(04/12/2006) The rains are returning
When I set out to ride Old Fort King Trail, I knew that it was a linear trail. I knew that there was an trailhead just south of Hillsborough River State Park on U.S. 301, so I pulled in there first. There was a smallish parking lot, a nice pavilion with four tables, a water fountain, and a sign with a map of the trail. No restrooms. After reviewing the sign, I decided to start at the southern end of the trail, at John B. Sargeant Sr. Memorial Park. It was only a few miles down US 301.
The park has nice facilities, complete with water fountains, restrooms, picnic tables and a separate parking area next to the trail. There was another copy of the map, with a different “You are here” notation.
The first 2 miles and change of the trail is paved. This is nice. What isn’t nice is that you immediately have to cross US 301. This is a busy highway, with a 60 mph speed limit. So this means that the majority of the vehicles are moving at 70 mph. There are no lights, just a striped crosswalk. After negotiating the crossing, the trail curves behind a screen of trees for a short distance, about a quarter-mile. Then the trees give way to a barbed wire fence and 75’ of right of way.
The trail crosses several tributaries of the Hillsborough River. The bridges are wooden arch construction, and look well maintained. The paved trail also crosses quite a few driveways. This means stop and go, as you have to be sure there isn’t a vehicle bearing down on you. The trail also shares a road for a short distance, linking US 301 to some more driveways. After the 2 miles, the trail crosses US 301 again and the pavement ends.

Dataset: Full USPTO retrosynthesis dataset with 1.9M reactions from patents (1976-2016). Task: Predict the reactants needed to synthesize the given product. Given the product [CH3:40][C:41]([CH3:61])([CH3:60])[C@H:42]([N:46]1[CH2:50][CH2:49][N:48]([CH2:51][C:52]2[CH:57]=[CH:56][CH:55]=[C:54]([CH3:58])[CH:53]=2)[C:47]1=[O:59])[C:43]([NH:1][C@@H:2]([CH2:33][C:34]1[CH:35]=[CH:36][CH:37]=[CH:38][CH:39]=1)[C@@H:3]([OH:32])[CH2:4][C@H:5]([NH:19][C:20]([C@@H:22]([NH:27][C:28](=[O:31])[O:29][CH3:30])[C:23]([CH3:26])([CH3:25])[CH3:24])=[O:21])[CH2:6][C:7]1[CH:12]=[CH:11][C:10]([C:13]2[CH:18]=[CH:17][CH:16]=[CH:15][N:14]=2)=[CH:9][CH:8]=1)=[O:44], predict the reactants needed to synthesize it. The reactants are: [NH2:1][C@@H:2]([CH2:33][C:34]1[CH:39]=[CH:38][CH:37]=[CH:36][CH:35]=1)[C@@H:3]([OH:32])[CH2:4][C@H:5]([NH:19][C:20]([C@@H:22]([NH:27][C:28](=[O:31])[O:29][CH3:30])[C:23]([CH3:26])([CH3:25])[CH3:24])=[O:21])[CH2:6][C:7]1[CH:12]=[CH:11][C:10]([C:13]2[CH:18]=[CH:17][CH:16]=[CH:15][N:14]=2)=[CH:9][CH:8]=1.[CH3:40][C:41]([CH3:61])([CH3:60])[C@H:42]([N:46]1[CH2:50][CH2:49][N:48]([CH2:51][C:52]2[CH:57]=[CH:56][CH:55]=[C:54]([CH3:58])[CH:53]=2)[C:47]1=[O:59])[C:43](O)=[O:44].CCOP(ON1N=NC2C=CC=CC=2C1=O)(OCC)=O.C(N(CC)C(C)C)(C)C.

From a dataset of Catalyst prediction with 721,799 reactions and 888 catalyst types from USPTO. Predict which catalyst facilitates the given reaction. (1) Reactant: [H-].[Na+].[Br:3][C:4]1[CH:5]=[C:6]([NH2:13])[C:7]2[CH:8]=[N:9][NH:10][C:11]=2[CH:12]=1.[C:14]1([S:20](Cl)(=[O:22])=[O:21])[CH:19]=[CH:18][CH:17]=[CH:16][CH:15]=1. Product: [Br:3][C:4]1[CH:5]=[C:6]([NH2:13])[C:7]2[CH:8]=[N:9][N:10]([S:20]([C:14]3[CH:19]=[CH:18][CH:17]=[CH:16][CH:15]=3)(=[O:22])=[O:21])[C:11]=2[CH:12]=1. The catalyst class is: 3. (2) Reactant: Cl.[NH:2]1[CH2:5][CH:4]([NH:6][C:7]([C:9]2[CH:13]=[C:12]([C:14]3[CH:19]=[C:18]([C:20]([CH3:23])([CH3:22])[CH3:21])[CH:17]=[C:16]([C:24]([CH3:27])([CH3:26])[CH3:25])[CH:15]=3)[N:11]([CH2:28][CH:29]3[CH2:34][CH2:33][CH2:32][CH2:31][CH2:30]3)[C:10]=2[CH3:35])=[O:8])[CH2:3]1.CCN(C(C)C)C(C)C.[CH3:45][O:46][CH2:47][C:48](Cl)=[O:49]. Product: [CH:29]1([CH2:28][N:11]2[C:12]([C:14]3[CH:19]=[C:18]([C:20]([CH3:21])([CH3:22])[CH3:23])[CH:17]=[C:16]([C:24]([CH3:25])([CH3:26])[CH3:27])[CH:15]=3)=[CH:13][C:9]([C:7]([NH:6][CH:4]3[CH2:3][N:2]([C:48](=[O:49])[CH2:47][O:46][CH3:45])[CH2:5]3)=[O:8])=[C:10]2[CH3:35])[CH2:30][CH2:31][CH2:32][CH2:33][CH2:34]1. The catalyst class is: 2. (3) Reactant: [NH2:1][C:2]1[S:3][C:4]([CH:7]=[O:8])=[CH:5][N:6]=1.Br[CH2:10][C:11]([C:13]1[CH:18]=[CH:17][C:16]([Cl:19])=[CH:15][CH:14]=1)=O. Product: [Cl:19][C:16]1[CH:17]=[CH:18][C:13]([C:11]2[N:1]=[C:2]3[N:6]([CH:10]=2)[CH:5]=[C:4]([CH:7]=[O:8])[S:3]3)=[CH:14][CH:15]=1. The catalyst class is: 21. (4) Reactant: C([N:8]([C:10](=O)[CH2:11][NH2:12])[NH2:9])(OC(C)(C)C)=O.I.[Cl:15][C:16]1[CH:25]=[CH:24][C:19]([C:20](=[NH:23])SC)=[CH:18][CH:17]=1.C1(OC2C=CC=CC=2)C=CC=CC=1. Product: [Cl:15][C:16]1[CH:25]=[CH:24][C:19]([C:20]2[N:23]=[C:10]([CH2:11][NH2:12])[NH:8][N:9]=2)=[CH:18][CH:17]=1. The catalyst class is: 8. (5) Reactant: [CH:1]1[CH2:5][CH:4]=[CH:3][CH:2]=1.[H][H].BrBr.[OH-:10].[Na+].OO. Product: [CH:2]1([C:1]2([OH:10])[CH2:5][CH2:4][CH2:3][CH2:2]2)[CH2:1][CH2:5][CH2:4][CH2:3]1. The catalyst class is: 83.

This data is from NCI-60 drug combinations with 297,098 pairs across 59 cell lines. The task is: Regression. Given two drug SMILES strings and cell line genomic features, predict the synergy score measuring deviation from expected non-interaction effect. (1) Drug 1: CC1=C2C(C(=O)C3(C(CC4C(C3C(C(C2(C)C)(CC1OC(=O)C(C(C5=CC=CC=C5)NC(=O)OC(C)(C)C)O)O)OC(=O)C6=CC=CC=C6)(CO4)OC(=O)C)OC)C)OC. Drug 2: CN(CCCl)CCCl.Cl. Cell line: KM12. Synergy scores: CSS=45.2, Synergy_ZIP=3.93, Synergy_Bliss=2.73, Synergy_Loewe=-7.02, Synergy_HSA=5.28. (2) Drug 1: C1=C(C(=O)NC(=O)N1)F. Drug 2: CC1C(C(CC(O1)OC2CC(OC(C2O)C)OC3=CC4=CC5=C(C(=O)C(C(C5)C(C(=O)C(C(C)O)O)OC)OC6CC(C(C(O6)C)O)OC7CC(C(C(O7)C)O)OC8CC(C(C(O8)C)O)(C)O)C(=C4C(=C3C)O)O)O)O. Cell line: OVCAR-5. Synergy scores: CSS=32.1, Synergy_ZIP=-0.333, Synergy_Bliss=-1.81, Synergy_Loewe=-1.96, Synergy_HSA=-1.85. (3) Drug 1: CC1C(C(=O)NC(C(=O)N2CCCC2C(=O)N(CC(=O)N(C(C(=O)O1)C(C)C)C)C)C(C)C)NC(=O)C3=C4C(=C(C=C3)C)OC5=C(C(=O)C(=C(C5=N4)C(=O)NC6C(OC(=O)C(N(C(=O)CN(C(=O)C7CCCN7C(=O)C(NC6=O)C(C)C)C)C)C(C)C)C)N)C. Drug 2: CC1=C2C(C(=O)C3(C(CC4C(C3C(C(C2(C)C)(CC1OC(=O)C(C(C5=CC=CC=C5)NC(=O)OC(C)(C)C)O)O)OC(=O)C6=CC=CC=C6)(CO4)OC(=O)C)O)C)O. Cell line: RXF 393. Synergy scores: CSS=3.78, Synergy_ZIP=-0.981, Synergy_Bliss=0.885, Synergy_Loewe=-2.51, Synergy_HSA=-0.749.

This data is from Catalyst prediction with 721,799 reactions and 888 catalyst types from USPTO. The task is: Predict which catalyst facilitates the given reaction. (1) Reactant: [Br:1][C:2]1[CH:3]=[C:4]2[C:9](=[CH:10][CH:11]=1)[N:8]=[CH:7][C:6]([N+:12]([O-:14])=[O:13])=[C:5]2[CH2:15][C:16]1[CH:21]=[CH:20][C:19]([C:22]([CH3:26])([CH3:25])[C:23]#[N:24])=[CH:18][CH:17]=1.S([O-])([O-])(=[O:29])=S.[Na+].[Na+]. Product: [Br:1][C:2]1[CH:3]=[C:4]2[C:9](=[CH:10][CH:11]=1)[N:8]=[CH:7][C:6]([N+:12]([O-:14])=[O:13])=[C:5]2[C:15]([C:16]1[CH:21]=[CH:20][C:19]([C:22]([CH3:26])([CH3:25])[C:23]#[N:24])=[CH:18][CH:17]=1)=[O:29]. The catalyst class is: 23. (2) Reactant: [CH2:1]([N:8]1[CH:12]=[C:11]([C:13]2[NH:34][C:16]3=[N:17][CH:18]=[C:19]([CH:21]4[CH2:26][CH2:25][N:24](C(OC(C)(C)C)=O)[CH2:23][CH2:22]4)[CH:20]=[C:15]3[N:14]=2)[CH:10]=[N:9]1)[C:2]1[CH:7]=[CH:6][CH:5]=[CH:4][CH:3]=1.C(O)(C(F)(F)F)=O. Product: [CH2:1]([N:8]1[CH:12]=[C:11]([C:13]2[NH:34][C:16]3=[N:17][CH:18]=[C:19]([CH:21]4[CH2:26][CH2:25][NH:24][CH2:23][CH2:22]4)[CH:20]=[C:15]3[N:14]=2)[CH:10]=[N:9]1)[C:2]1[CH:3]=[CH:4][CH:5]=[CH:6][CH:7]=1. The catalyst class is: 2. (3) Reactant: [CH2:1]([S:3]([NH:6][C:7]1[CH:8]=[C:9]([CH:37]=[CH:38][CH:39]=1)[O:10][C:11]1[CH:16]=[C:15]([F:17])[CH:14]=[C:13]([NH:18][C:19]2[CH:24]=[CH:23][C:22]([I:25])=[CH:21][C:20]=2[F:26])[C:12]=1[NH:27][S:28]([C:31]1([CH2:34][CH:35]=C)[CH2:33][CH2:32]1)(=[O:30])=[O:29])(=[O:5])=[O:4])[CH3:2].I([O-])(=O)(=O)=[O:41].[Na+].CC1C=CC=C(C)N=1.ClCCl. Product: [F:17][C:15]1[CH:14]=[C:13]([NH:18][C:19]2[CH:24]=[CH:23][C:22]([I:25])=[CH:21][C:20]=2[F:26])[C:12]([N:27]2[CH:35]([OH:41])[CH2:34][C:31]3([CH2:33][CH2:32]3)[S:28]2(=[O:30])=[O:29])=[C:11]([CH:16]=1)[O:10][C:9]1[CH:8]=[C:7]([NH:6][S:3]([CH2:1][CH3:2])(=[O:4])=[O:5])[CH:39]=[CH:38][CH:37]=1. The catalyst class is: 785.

I think this portion of the trail could have been done better. For starters, why did the trail have to cross US 301 to begin with? The property on the west side is all government owned, at one level or another. To make bicycle riders cross US 301 twice, and then dodge vehicles pulling out of driveways is simply bad design.
The first part of the dirt trail left me with more misgivings. Sand. Sugar sand. My bike is shod with 2.125 tires. These are relatively wide tires, and I don’t have any problem most of the time. I struggled on the beginning of the dirt portion of this trail. I passed a rest station that informed me that this portion of the trail was on the Hillsborough River flood plain. More bad planning/thinking. This means that the trail will be impassable for the majority of the rainy season, which runs from May thru October.
Once I got passed that, the trail did get better. The sand changed to hard packed dirt with gravel. Not much if any changes in elevation, and it wasn’t difficult to negotiate. There were a few small doglegs in the path, mostly around large trees. There was also evidence of repairs to the trail. Sections of the trail where patched with what looks like limestone, with gravel. This left many large rocks to work around. The weather had started to turn threatening, and I had neglected to bring a poncho, so I had to wick up the pace, and try to dodge the larger chunks of rocks.
The trail did a hard left and entered on Hillsborough River State Park lands, and became a dirt road. After a few wrong turns, I ended up at the trailhead just south of the State Park. I took a quick water break, and then, not eager to return by the trail, I took advantage of the bike lane on US 301, and raced the rain back to the paved portion, and eventually, my truck. Rain was spattering my windshield when I left, but I, and more importantly, my electronics, were dry. Lesson learned: if your electronics can’t take the water, bring a dollar poncho.
I don’t think I will be riding this trail again any time soon. At least the paved portion. There are just too many things that don’t seem like they were thought out or done correctly. And there are other trails have been done correctly. Flatwoods is just to the north, in the same river basin. In fact, John B. Sargeants Sr. Park is part of the Wilderness Park system. My advice to other riders: Keep your eyes open, and treat the paved portion like a regular street. As for the dirt, it wasn’t bad, just not what I expected. My dirt experience is very limited, and it will be interesting to see how this trail will compare once I have ridden more “natural” trails.